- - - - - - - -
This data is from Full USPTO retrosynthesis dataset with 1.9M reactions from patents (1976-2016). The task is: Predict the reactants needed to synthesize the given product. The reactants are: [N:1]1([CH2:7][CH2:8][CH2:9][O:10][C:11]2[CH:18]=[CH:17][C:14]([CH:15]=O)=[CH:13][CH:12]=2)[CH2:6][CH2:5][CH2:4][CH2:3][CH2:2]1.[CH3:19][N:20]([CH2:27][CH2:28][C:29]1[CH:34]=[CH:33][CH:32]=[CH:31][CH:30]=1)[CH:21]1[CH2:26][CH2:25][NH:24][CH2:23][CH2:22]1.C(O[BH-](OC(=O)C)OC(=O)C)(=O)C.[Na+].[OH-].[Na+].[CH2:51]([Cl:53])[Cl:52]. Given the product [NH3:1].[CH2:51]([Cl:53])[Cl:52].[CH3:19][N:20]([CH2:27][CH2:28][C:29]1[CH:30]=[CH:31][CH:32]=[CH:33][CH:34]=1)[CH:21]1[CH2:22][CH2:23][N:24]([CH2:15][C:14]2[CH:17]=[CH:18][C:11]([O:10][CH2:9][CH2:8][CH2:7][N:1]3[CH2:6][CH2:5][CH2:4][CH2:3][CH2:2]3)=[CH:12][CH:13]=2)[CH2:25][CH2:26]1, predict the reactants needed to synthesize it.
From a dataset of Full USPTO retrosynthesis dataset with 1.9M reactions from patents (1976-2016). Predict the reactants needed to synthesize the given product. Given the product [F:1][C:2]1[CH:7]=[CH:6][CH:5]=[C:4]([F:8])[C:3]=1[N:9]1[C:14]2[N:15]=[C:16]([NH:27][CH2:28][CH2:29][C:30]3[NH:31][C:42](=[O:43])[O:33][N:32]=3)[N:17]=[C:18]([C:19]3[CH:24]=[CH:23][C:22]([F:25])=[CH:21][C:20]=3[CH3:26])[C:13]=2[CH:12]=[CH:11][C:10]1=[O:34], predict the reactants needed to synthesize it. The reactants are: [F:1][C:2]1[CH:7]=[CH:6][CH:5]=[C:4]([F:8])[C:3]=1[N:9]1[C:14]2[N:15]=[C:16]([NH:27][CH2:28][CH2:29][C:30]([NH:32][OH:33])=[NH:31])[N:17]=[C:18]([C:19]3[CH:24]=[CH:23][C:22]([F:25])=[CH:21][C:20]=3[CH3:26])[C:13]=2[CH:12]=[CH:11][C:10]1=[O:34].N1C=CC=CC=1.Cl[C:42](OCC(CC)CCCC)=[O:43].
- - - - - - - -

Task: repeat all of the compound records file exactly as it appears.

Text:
This data is from Full USPTO retrosynthesis dataset with 1.9M reactions from patents (1976-2016). The task is: Predict the reactants needed to synthesize the given product. The reactants are: [N:1]1([CH2:7][CH2:8][CH2:9][O:10][C:11]2[CH:18]=[CH:17][C:14]([CH:15]=O)=[CH:13][CH:12]=2)[CH2:6][CH2:5][CH2:4][CH2:3][CH2:2]1.[CH3:19][N:20]([CH2:27][CH2:28][C:29]1[CH:34]=[CH:33][CH:32]=[CH:31][CH:30]=1)[CH:21]1[CH2:26][CH2:25][NH:24][CH2:23][CH2:22]1.C(O[BH-](OC(=O)C)OC(=O)C)(=O)C.[Na+].[OH-].[Na+].[CH2:51]([Cl:53])[Cl:52]. Given the product [NH3:1].[CH2:51]([Cl:53])[Cl:52].[CH3:19][N:20]([CH2:27][CH2:28][C:29]1[CH:30]=[CH:31][CH:32]=[CH:33][CH:34]=1)[CH:21]1[CH2:22][CH2:23][N:24]([CH2:15][C:14]2[CH:17]=[CH:18][C:11]([O:10][CH2:9][CH2:8][CH2:7][N:1]3[CH2:6][CH2:5][CH2:4][CH2:3][CH2:2]3)=[CH:12][CH:13]=2)[CH2:25][CH2:26]1, predict the reactants needed to synthesize it.
From a dataset of Full USPTO retrosynthesis dataset with 1.9M reactions from patents (1976-2016). Predict the reactants needed to synthesize the given product. Given the product [F:1][C:2]1[CH:7]=[CH:6][CH:5]=[C:4]([F:8])[C:3]=1[N:9]1[C:14]2[N:15]=[C:16]([NH:27][CH2:28][CH2:29][C:30]3[NH:31][C:42](=[O:43])[O:33][N:32]=3)[N:17]=[C:18]([C:19]3[CH:24]=[CH:23][C:22]([F:25])=[CH:21][C:20]=3[CH3:26])[C:13]=2[CH:12]=[CH:11][C:10]1=[O:34], predict the reactants needed to synthesize it. The reactants are: [F:1][C:2]1[CH:7]=[CH:6][CH:5]=[C:4]([F:8])[C:3]=1[N:9]1[C:14]2[N:15]=[C:16]([NH:27][CH2:28][CH2:29][C:30]([NH:32][OH:33])=[NH:31])[N:17]=[C:18]([C:19]3[CH:24]=[CH:23][C:22]([F:25])=[CH:21][C:20]=3[CH3:26])[C:13]=2[CH:12]=[CH:11][C:10]1=[O:34].N1C=CC=CC=1.Cl[C:42](OCC(CC)CCCC)=[O:43].